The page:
While Secret Castle was deceptively intense beneath its cutesy façade, DoReMi Fantasy dials down the difficulty big-time. The common enemies never seem to grow too numerous or aggressive and the platforming hazards, though nicely varied, are far from deviously placed most of the time. Extra lives are plentiful and Milon is a durable little fellow to boot. He’s able to withstand three hits before losing a life, with his current health level cleverly indicated by the color of his clothes. Oh, and there’s a password system to record your progress this time. Thank God. The only real difficulty spikes are a couple of the later boss encounters. The anthropomorphic sun and moon you face at the end of world six both deploy some tricky attacks, for instance. Still, most will likely find DoReMi Fantasy to be a tad easier than Super Mario World and drastically less challenging than stuff like the Donkey Kong Country trilogy or Plok. I was able to finish my first playthrough without running out of lives and needing to continue at all, something I can almost never manage with an entirely new game.
I realize I haven’t made the strongest case for DoReMi Fantasy thus far. A dry rundown of its plot and rules paints a picture of a reasonably lengthy game with solid fundamentals and an easygoing approach to challenge. And that it is. Yet this isn’t actually why you should play it. Not in the main, anyway. Fact is, you’re much more likely to be won over by the designers’ supreme attention to detail in bringing Milon’s world to life than by anything directly related to the level design or play mechanics.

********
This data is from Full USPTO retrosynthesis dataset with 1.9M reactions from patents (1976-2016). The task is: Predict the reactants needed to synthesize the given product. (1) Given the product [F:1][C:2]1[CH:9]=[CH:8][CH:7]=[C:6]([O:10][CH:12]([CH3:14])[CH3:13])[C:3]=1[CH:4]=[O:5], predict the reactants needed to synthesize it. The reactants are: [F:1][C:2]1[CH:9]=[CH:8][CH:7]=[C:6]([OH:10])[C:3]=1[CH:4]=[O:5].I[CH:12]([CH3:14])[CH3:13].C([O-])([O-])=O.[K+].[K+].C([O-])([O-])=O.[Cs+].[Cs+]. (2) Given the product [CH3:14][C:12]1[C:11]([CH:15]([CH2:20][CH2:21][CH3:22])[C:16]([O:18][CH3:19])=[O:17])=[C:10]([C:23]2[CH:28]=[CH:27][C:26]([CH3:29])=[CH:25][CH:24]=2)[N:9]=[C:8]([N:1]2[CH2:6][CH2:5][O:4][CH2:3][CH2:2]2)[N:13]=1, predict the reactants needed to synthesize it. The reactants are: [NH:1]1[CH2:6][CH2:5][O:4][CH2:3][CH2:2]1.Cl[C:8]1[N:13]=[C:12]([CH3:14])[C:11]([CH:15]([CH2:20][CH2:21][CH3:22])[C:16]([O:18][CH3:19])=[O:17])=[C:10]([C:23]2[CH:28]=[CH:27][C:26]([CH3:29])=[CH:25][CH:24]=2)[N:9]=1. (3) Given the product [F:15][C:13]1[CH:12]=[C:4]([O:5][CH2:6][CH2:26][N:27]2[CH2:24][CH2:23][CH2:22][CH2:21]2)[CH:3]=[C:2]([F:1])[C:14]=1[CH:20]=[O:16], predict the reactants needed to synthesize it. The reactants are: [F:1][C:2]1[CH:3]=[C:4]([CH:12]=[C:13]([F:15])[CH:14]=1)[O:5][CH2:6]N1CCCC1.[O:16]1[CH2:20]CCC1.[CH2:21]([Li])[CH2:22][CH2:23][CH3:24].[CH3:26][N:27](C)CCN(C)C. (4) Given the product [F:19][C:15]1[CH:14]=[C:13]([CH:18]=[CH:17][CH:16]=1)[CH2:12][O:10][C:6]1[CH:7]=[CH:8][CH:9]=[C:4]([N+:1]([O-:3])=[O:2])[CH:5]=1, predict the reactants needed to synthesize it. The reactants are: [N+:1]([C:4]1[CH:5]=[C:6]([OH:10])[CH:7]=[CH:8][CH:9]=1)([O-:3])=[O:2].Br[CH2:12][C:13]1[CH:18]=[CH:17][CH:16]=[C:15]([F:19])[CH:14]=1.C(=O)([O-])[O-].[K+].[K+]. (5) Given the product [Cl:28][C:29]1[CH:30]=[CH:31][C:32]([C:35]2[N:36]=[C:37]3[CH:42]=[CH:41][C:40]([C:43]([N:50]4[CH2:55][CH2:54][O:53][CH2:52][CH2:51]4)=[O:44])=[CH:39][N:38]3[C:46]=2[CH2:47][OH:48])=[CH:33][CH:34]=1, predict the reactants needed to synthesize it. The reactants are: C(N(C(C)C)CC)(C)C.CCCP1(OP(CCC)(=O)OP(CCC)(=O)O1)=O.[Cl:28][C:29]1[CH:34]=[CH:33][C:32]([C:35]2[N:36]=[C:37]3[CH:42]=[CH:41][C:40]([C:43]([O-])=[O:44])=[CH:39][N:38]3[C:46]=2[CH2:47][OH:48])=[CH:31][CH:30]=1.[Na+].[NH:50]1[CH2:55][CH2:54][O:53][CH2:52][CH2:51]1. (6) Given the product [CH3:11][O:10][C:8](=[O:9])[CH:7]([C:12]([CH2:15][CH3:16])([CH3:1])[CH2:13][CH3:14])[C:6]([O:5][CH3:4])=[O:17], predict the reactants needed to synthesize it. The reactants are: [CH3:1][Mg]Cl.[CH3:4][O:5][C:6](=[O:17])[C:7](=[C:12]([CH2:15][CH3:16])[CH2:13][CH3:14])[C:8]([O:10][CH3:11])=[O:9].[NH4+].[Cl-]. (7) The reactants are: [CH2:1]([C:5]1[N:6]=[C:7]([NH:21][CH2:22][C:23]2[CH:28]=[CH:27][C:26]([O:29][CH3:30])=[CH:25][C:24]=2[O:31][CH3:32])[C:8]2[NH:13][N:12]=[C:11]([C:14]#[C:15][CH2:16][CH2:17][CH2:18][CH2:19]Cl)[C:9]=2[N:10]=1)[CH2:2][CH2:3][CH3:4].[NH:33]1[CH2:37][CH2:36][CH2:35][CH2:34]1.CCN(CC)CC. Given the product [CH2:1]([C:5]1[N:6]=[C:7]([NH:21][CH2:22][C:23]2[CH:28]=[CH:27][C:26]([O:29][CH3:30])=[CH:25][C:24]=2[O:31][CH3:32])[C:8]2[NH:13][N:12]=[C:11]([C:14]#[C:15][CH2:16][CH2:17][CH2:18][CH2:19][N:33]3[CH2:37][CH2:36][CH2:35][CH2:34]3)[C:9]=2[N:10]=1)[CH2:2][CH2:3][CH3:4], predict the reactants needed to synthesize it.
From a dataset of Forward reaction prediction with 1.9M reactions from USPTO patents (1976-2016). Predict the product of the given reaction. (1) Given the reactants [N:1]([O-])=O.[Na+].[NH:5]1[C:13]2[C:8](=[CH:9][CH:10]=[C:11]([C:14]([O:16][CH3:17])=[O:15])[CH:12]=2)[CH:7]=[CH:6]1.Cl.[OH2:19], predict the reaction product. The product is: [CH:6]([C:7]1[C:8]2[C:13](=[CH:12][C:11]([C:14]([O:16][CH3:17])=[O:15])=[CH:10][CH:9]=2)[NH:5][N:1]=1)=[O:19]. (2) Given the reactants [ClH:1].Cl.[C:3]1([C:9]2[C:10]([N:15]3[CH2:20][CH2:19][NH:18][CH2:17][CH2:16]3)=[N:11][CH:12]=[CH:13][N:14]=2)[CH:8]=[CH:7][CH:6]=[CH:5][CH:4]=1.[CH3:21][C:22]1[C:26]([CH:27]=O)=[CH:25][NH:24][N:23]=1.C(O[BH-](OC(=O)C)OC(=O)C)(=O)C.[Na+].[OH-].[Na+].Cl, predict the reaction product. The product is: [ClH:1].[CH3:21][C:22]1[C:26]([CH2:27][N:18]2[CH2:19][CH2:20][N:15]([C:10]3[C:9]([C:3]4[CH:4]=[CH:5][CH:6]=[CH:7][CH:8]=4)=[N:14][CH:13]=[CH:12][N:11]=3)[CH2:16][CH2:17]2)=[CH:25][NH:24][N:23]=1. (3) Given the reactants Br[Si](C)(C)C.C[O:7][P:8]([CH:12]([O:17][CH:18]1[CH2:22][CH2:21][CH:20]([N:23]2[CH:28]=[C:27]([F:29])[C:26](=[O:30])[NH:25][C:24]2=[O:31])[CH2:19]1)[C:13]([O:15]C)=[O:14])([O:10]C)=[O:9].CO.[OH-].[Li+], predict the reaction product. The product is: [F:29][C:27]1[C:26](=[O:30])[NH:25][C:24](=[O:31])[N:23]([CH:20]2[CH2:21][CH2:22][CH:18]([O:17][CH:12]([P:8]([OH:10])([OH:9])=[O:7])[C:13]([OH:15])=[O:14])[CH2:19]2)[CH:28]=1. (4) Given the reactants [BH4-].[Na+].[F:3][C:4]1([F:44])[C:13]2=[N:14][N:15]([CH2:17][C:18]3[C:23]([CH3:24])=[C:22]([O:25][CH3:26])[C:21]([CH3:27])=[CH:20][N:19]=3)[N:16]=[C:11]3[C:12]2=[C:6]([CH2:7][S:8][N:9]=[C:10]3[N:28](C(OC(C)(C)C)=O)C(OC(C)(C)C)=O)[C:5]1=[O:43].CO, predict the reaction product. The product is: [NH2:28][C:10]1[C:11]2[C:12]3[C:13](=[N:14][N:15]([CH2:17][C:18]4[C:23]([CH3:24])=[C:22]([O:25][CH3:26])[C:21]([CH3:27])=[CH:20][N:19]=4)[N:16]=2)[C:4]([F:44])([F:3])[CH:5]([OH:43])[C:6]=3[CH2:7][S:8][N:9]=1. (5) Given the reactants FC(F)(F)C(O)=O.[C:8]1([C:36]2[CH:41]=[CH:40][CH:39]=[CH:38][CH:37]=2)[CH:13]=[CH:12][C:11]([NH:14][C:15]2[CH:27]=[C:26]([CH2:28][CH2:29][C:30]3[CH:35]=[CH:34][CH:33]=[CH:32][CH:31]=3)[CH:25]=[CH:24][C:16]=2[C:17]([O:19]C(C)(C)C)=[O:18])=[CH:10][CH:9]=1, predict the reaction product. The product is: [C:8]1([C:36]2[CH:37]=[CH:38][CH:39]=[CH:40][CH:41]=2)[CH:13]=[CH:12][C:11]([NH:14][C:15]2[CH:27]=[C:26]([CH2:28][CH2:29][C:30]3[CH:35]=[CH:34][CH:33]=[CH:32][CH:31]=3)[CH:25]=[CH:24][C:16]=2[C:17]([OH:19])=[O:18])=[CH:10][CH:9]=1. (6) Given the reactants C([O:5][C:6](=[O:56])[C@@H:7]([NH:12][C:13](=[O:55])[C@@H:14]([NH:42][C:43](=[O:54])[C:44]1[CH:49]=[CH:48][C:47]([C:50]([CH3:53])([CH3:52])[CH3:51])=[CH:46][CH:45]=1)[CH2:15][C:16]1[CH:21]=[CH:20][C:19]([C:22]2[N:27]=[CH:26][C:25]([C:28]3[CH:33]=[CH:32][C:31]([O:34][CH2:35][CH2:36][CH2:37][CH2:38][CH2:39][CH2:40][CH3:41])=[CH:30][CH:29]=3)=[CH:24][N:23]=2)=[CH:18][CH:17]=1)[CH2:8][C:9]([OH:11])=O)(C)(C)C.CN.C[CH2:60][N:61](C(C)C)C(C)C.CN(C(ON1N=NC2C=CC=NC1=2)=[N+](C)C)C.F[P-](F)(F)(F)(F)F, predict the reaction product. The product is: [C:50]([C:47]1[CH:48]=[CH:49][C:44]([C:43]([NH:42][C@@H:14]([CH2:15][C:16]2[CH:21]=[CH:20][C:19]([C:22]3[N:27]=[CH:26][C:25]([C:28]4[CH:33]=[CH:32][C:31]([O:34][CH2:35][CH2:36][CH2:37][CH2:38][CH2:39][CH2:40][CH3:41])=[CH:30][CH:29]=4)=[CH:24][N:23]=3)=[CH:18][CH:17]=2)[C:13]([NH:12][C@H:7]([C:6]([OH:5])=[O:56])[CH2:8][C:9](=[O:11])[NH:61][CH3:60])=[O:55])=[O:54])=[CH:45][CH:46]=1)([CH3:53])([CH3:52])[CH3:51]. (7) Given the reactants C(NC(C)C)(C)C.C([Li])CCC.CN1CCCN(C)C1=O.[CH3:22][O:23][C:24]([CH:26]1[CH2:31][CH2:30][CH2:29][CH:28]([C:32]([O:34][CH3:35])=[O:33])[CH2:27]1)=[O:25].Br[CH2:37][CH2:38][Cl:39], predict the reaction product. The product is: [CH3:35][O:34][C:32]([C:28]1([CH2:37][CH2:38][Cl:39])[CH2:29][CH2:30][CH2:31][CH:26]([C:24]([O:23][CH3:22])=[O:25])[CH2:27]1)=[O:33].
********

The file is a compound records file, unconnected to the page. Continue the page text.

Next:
Just look at Milon himself. Every move he makes is smoothly animated and packed with personality. He teeters on the edge of platforms, bugs his eyes out during long falls, grits his teeth as he charges his super bubble attack, and does his best to hold onto his hat in windstorms. His enemies are nearly as lovable. The all have unique shocked or dismayed expressions for when they’re stunned or trapped in a bubble. Half the fun of the game for me was seeing what sort of hilarious face each new baddie would pull when I stomped or bubbled it. Even the platforms themselves are memorable here. Milon trods colossal cakes (ideally avoiding the equally colossal silverware carving them up), the growing noses of Pinocchio lookalike puppets, and my personal favorite, adorable mice that poke their heads out of holes in the walls. Aww. All this is accompanied by a lush, diverse score courtesy of Bomberman composer Jun Chikuma.
I’m not about to tell you that DoReMi Fantasy is the ultimate 16-bit platformer. The gameplay here is highly competent from top to bottom, but only just. It doesn’t showcase anything on par with the cool power-ups and hidden levels of a Super Mario World or the speedrun-friendly movement physics of a Sonic the Hedgehog. What I will tell you is that fans of cute games specifically are pretty much guaranteed to be delighted by its top notch presentation. It’s also a great choice for genre neophytes, younger gamers, and anyone else interested in a brisk, low pressure experience to unwind with. It’s plain to see why so many have praised it as the redemptive sequel to the opaque and grueling Secret Castle.
Sadly, Hudson never would follow up on this bold new direction for the character. Milon’s next outing, which doubles as his last to date, was the obscure 2006 puzzle game Milon no Hoshizora Shabon: Puzzle Kumikyoku for the Nintendo DS. The company’s eventual extinction in 2012 and the subsequent transfer of its intellectual properties to Konami would seem to render any future Milon releases extraordinary unlikely.
Farewell, brave bubble boy. There’s a spot at Gaming Valhalla’s kiddie table with your name on it, I’m sure.